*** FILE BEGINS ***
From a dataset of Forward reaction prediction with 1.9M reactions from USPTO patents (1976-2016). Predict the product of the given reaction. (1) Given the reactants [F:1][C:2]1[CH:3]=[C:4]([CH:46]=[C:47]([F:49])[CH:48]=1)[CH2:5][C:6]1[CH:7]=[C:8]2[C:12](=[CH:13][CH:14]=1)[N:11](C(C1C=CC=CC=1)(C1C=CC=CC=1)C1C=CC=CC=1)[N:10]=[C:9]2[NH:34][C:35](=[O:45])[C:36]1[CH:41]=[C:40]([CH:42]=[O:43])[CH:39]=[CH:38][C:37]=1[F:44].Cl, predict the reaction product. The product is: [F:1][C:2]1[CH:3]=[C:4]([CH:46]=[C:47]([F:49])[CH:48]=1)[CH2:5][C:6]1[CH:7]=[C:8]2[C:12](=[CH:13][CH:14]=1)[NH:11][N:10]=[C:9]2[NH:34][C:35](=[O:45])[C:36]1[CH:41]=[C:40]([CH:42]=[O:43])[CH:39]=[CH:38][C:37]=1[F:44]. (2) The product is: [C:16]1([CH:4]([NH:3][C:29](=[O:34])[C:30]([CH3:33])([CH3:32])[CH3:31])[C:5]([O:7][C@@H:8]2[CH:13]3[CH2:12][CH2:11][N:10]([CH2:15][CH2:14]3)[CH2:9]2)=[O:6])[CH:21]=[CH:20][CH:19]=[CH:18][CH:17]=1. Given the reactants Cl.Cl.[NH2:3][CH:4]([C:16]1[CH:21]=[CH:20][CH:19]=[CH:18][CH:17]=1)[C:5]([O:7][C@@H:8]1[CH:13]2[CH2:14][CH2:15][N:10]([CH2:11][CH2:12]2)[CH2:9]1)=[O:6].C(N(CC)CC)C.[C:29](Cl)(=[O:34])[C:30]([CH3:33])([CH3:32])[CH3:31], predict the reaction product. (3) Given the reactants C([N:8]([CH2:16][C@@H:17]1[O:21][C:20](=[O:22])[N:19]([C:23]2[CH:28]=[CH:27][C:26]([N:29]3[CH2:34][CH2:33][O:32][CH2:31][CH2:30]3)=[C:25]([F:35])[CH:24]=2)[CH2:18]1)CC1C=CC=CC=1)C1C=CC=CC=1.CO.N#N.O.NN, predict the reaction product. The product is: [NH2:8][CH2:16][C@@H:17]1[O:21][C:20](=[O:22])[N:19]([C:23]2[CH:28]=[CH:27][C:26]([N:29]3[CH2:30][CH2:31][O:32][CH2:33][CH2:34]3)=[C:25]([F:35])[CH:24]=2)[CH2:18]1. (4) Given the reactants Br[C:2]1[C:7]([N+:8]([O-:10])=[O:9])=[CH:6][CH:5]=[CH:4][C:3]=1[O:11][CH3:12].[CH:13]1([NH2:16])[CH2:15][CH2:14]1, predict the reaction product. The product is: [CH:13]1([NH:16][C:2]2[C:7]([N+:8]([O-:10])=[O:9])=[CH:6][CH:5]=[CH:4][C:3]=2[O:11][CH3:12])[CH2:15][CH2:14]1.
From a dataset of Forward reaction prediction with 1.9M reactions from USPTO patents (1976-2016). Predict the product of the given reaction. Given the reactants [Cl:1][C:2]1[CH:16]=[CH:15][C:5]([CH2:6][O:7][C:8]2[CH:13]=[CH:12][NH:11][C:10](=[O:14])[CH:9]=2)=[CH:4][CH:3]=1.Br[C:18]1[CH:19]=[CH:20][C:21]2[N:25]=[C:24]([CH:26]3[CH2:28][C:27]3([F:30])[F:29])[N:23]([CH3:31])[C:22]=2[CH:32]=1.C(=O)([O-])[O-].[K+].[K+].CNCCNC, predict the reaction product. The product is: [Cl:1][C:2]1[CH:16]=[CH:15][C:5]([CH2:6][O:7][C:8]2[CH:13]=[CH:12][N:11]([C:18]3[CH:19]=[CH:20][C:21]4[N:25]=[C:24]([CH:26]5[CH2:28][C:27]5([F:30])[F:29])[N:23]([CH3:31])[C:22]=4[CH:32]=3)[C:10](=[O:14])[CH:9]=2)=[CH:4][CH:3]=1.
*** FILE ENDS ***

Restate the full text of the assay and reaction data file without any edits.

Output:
From a dataset of Forward reaction prediction with 1.9M reactions from USPTO patents (1976-2016). Predict the product of the given reaction. (1) Given the reactants [F:1][C:2]1[CH:3]=[C:4]([CH:46]=[C:47]([F:49])[CH:48]=1)[CH2:5][C:6]1[CH:7]=[C:8]2[C:12](=[CH:13][CH:14]=1)[N:11](C(C1C=CC=CC=1)(C1C=CC=CC=1)C1C=CC=CC=1)[N:10]=[C:9]2[NH:34][C:35](=[O:45])[C:36]1[CH:41]=[C:40]([CH:42]=[O:43])[CH:39]=[CH:38][C:37]=1[F:44].Cl, predict the reaction product. The product is: [F:1][C:2]1[CH:3]=[C:4]([CH:46]=[C:47]([F:49])[CH:48]=1)[CH2:5][C:6]1[CH:7]=[C:8]2[C:12](=[CH:13][CH:14]=1)[NH:11][N:10]=[C:9]2[NH:34][C:35](=[O:45])[C:36]1[CH:41]=[C:40]([CH:42]=[O:43])[CH:39]=[CH:38][C:37]=1[F:44]. (2) The product is: [C:16]1([CH:4]([NH:3][C:29](=[O:34])[C:30]([CH3:33])([CH3:32])[CH3:31])[C:5]([O:7][C@@H:8]2[CH:13]3[CH2:12][CH2:11][N:10]([CH2:15][CH2:14]3)[CH2:9]2)=[O:6])[CH:21]=[CH:20][CH:19]=[CH:18][CH:17]=1. Given the reactants Cl.Cl.[NH2:3][CH:4]([C:16]1[CH:21]=[CH:20][CH:19]=[CH:18][CH:17]=1)[C:5]([O:7][C@@H:8]1[CH:13]2[CH2:14][CH2:15][N:10]([CH2:11][CH2:12]2)[CH2:9]1)=[O:6].C(N(CC)CC)C.[C:29](Cl)(=[O:34])[C:30]([CH3:33])([CH3:32])[CH3:31], predict the reaction product. (3) Given the reactants C([N:8]([CH2:16][C@@H:17]1[O:21][C:20](=[O:22])[N:19]([C:23]2[CH:28]=[CH:27][C:26]([N:29]3[CH2:34][CH2:33][O:32][CH2:31][CH2:30]3)=[C:25]([F:35])[CH:24]=2)[CH2:18]1)CC1C=CC=CC=1)C1C=CC=CC=1.CO.N#N.O.NN, predict the reaction product. The product is: [NH2:8][CH2:16][C@@H:17]1[O:21][C:20](=[O:22])[N:19]([C:23]2[CH:28]=[CH:27][C:26]([N:29]3[CH2:30][CH2:31][O:32][CH2:33][CH2:34]3)=[C:25]([F:35])[CH:24]=2)[CH2:18]1. (4) Given the reactants Br[C:2]1[C:7]([N+:8]([O-:10])=[O:9])=[CH:6][CH:5]=[CH:4][C:3]=1[O:11][CH3:12].[CH:13]1([NH2:16])[CH2:15][CH2:14]1, predict the reaction product. The product is: [CH:13]1([NH:16][C:2]2[C:7]([N+:8]([O-:10])=[O:9])=[CH:6][CH:5]=[CH:4][C:3]=2[O:11][CH3:12])[CH2:15][CH2:14]1.
From a dataset of Forward reaction prediction with 1.9M reactions from USPTO patents (1976-2016). Predict the product of the given reaction. Given the reactants [Cl:1][C:2]1[CH:16]=[CH:15][C:5]([CH2:6][O:7][C:8]2[CH:13]=[CH:12][NH:11][C:10](=[O:14])[CH:9]=2)=[CH:4][CH:3]=1.Br[C:18]1[CH:19]=[CH:20][C:21]2[N:25]=[C:24]([CH:26]3[CH2:28][C:27]3([F:30])[F:29])[N:23]([CH3:31])[C:22]=2[CH:32]=1.C(=O)([O-])[O-].[K+].[K+].CNCCNC, predict the reaction product. The product is: [Cl:1][C:2]1[CH:16]=[CH:15][C:5]([CH2:6][O:7][C:8]2[CH:13]=[CH:12][N:11]([C:18]3[CH:19]=[CH:20][C:21]4[N:25]=[C:24]([CH:26]5[CH2:28][C:27]5([F:30])[F:29])[N:23]([CH3:31])[C:22]=4[CH:32]=3)[C:10](=[O:14])[CH:9]=2)=[CH:4][CH:3]=1.